Julie Foudy Says Team Culture Made U.S. Women's Soccer Unbeatable

Foudy spent roughly 14 years as a captain or co-captain for the USWNT during their rise to glory. The secret of their team culture? No cliques.

Great teams exist as one unit. They trust each other, they support each other, and they push each other. When divisions form inside a team, those fractures harm the overall culture. Players who choose an environment of cliques and exclusivity over camaraderie and solidarity make it that much more difficult to win.

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Great teams exist as one unit. They trust each other, they support each other, and they push each other. When divisions form inside a team, those fractures harm the overall culture. Players who choose an environment of cliques and exclusivity over camaraderie and solidarity make it that much more difficult to win.

Julie Foudy knows what it takes to build a championship culture. The former midfielder starred for the United States women's national soccer team for nearly two decades, serving as a co-captain from 1991 to 2000 then as the team's lone captain from 2000 to 2004. She helped lead the red, white and blue to two FIFA Women's World Cup championships plus an Olympic gold medal. With 274 career caps to her name (the fourth-most in team history), Foudy saw many teammates come and go. A big part of the USWNT's continued success during that era was that everyone, from the superstar forward to the greenest newbie, was held to the same standard.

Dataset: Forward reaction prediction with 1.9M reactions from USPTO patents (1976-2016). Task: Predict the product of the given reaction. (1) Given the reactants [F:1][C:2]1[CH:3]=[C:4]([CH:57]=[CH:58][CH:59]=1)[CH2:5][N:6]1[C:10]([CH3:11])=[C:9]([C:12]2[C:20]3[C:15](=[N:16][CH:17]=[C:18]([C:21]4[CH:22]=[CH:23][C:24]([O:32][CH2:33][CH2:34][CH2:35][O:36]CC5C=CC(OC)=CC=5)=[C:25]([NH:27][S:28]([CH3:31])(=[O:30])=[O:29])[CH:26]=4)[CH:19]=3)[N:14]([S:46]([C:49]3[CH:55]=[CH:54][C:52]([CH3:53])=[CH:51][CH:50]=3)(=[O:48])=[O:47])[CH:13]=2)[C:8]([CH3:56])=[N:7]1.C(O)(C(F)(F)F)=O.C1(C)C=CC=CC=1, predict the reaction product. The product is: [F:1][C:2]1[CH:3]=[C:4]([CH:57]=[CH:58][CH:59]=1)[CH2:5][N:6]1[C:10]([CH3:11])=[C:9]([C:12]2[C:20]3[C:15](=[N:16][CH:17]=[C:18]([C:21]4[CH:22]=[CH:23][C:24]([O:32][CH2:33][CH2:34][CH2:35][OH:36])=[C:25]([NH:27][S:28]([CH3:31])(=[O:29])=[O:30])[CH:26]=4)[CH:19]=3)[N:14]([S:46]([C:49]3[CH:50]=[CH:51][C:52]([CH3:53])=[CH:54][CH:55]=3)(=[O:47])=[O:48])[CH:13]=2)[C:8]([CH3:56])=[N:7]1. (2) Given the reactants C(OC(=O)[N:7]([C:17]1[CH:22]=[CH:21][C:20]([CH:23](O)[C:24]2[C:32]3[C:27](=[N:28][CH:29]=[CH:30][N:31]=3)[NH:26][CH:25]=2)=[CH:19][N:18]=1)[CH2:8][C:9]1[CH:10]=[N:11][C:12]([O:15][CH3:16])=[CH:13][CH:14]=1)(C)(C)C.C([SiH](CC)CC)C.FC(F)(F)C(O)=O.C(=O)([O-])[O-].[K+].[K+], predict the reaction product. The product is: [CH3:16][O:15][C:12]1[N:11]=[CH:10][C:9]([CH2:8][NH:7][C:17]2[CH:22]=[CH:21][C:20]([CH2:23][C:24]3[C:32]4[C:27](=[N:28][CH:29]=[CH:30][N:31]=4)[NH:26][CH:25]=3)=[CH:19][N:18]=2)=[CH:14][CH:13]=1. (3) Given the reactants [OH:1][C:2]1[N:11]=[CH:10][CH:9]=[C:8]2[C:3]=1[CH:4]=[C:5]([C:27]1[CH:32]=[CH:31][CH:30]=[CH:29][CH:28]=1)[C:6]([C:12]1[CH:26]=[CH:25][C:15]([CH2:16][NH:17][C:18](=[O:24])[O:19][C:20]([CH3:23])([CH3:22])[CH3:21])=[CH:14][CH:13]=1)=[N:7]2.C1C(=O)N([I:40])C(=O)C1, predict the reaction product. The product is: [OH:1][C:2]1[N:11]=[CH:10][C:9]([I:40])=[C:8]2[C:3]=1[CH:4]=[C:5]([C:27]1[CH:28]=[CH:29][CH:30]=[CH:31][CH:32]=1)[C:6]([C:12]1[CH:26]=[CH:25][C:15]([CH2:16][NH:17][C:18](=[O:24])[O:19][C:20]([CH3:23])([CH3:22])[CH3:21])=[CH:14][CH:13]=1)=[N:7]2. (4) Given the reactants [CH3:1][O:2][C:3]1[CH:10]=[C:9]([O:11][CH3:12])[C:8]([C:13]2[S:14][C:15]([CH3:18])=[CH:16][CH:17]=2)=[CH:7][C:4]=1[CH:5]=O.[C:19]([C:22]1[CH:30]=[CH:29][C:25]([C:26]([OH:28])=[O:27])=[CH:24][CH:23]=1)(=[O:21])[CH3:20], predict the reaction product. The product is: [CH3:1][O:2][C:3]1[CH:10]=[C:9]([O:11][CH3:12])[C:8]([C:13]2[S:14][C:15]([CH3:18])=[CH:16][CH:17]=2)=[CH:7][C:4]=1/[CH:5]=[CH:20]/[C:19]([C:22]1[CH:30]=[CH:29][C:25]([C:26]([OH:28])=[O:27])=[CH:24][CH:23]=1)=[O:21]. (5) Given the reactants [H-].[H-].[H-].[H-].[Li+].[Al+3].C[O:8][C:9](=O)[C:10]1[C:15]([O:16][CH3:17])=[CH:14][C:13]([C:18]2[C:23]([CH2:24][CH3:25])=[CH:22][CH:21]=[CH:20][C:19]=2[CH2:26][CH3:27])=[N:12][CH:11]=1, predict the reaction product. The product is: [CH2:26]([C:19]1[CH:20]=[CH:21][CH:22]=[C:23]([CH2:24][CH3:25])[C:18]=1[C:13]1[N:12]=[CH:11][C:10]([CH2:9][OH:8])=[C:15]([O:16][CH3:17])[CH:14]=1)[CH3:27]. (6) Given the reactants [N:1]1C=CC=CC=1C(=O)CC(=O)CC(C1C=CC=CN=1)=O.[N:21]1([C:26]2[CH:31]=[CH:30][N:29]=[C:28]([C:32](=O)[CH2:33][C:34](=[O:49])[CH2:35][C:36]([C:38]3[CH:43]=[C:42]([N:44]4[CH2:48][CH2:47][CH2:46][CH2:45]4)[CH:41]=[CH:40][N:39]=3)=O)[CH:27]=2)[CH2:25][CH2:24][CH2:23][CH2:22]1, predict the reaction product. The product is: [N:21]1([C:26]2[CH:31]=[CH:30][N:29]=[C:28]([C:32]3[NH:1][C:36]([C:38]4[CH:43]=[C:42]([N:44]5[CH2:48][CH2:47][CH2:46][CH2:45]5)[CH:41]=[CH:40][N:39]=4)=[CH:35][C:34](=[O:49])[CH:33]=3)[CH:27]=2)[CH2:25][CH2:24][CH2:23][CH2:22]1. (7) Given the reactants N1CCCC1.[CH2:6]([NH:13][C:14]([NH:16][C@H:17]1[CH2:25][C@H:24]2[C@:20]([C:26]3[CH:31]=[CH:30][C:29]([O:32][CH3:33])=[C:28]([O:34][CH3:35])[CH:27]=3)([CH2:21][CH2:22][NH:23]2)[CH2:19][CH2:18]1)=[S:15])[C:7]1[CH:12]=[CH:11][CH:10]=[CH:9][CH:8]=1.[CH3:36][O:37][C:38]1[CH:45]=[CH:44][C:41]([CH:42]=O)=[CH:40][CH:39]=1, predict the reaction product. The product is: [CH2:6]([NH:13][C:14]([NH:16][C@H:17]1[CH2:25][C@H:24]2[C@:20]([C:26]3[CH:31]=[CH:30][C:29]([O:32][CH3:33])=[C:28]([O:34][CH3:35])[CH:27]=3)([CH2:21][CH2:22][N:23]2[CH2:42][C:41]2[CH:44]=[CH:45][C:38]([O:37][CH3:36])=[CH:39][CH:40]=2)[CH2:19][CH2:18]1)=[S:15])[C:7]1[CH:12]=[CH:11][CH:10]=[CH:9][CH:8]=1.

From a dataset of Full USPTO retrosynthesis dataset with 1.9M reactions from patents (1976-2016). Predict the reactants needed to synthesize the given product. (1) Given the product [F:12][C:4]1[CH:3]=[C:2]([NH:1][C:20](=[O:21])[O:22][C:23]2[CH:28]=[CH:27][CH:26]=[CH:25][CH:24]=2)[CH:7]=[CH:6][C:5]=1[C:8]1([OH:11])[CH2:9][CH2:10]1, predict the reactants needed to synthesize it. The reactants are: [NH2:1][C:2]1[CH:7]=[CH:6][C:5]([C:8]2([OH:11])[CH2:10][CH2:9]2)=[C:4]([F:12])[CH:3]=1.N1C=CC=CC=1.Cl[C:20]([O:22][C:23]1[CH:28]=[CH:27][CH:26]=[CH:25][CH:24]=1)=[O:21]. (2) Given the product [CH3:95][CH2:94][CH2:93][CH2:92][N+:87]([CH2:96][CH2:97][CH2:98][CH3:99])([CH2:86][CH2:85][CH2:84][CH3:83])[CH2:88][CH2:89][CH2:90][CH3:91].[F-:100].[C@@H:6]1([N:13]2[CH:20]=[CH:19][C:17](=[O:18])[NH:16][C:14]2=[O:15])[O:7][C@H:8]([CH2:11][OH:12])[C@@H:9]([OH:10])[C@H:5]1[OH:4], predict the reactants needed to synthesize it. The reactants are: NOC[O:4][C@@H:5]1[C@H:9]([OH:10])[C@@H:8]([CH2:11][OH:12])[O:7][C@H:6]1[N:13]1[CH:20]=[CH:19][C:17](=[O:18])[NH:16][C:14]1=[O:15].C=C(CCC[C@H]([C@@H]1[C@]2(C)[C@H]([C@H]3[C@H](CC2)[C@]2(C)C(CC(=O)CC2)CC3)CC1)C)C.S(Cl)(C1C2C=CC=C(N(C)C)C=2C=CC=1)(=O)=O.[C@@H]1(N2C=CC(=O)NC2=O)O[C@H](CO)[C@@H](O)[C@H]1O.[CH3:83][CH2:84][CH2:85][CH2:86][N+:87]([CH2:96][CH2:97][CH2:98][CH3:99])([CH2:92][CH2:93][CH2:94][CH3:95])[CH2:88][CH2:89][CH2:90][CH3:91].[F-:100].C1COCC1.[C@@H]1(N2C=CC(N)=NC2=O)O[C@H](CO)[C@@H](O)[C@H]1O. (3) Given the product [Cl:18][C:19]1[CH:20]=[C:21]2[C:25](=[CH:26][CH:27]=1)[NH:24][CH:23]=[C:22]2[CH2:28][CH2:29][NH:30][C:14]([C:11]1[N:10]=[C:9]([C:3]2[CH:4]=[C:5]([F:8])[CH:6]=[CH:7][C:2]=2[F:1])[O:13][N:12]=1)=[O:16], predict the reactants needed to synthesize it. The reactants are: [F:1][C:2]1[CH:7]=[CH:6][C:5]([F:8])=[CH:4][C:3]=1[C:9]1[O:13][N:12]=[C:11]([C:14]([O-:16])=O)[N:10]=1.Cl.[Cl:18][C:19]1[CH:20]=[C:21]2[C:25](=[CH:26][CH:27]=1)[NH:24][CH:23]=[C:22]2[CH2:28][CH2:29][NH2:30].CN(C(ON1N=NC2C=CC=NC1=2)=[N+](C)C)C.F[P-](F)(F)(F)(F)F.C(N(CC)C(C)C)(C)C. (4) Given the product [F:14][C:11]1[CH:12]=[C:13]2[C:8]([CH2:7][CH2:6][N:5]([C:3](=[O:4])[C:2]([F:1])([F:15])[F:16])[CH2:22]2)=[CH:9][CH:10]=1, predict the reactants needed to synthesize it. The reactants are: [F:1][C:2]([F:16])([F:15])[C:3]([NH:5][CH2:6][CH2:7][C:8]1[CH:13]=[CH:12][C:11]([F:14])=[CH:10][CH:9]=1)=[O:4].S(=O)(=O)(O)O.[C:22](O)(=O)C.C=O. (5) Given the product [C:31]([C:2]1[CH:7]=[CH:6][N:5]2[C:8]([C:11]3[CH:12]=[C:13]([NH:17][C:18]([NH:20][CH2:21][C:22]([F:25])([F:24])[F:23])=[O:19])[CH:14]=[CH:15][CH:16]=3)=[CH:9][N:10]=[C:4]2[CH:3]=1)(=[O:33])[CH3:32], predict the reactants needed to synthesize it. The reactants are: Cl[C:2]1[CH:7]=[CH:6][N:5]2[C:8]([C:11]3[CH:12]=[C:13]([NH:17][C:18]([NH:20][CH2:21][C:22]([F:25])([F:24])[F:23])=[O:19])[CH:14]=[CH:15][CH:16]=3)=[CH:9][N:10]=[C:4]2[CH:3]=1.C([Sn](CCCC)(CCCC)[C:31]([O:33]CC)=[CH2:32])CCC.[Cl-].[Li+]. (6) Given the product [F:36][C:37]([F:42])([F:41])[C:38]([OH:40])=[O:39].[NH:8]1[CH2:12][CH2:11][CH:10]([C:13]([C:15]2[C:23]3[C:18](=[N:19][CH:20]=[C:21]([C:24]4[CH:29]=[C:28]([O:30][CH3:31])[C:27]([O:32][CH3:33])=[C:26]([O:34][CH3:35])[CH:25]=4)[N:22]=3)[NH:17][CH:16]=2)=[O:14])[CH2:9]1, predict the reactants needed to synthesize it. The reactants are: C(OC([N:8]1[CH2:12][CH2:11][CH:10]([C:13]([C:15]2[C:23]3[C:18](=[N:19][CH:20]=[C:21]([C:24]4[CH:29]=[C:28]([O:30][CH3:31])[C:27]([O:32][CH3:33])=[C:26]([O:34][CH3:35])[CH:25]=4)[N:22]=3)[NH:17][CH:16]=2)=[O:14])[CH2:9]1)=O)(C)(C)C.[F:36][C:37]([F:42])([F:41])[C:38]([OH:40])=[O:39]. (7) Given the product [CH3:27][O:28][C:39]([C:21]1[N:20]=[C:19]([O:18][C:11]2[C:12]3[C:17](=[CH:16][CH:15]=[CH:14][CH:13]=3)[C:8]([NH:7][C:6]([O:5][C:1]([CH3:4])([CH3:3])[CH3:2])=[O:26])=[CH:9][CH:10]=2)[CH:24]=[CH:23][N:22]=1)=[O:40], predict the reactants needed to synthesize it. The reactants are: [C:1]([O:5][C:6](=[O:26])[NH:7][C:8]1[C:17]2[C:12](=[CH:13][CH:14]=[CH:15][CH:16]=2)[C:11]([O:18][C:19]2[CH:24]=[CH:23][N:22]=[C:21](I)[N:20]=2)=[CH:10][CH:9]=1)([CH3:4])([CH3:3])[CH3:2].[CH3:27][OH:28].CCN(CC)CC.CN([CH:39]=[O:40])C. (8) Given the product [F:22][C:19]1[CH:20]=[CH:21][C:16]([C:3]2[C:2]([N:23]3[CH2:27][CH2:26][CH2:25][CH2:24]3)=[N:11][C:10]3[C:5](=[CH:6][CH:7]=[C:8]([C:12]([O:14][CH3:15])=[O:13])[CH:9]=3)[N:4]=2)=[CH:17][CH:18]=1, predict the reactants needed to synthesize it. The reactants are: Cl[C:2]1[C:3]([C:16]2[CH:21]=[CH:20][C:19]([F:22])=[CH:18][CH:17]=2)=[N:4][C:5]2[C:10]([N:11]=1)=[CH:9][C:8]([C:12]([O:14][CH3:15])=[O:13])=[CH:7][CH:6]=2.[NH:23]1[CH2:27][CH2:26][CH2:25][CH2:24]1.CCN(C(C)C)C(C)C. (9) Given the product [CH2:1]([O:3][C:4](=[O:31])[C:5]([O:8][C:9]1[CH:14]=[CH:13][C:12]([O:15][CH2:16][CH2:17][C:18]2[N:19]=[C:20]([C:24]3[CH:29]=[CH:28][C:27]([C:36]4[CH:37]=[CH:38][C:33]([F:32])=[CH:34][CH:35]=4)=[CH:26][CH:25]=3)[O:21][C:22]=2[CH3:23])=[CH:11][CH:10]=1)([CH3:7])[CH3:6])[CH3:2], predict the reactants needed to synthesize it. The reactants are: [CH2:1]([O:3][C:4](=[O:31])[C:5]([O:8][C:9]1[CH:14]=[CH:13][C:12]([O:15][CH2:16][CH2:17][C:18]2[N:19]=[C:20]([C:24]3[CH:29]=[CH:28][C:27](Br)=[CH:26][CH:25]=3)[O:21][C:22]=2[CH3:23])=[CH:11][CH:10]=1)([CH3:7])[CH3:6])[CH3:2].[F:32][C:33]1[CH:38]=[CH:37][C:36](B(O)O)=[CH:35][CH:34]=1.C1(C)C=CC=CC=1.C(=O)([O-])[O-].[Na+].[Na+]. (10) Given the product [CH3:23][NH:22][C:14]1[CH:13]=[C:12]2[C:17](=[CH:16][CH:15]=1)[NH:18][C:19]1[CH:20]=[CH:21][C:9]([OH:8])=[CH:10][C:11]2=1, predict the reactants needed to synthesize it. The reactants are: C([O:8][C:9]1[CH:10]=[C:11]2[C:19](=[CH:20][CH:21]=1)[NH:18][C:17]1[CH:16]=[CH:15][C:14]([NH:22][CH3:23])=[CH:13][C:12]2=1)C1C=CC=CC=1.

In the above video from the Positive Coaching Alliance, Foudy says, "One of the things I think about all the time with our national team in my almost decades of playing with them and being a captain or co-captain for most of the time is, why were we so successful? And how did we create a team culture that was positive?

"And the first thing we would do is when a younger player would come to the team, or a new team member, we would embrace them and say welcome to the family. It wasn't this team initiation of well, you're the rookie so you're going to carry the water and carry all the balls and you're going to do this. It was Carla Overbeck, the team captain, or myself, grabbing a bag of balls and saying, 'hey, this is something we're all in together as a family. And we're not gonna haze you. We're gonna welcome you. It's gonna be competitive and we're gonna kick you on the field a little bit. But welcome to the family and we're so glad you're here.' And I think that's important because you're setting the culture of what that group does. And there's not this hierarchy of we're the senior leaders on this team, and you're going to do all the grunt work, and you're going to have to do all the stuff that we don't want to do. It was the culture of we are in this together and this is what we value as a group. You, as a new member, are just as important as one of the captains or a superstar on the team that's scoring all the goals. And you (as players) have the ability, don't forget, to create that culture. What is it that you want a new team member to know when she steps on the field or he steps on the field with you?"

Carrying a bag of balls off the field after practice might seem like a small thing, but how you do the small things is how you do everything. The USWNT during Foudy's playing days consistently valued the team above the individual and held all players to the same standard of excellence. The result was one of the most dominant periods in international soccer history.

To find this full resource and over 2,000 others from Positive Coaching Alliance, head over to pcadevzone.org.

Positive Coaching Alliance is dedicated to building Better Athletes, Better People and is a proud contributor to STACK.

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Topics: SOCCER | LEADERSHIP | TEAM CHEMISTRY | WOMEN'S SOCCER | TEAMWORK | POSITIVE COACHING | POSITIVE COACHING ALLIANCE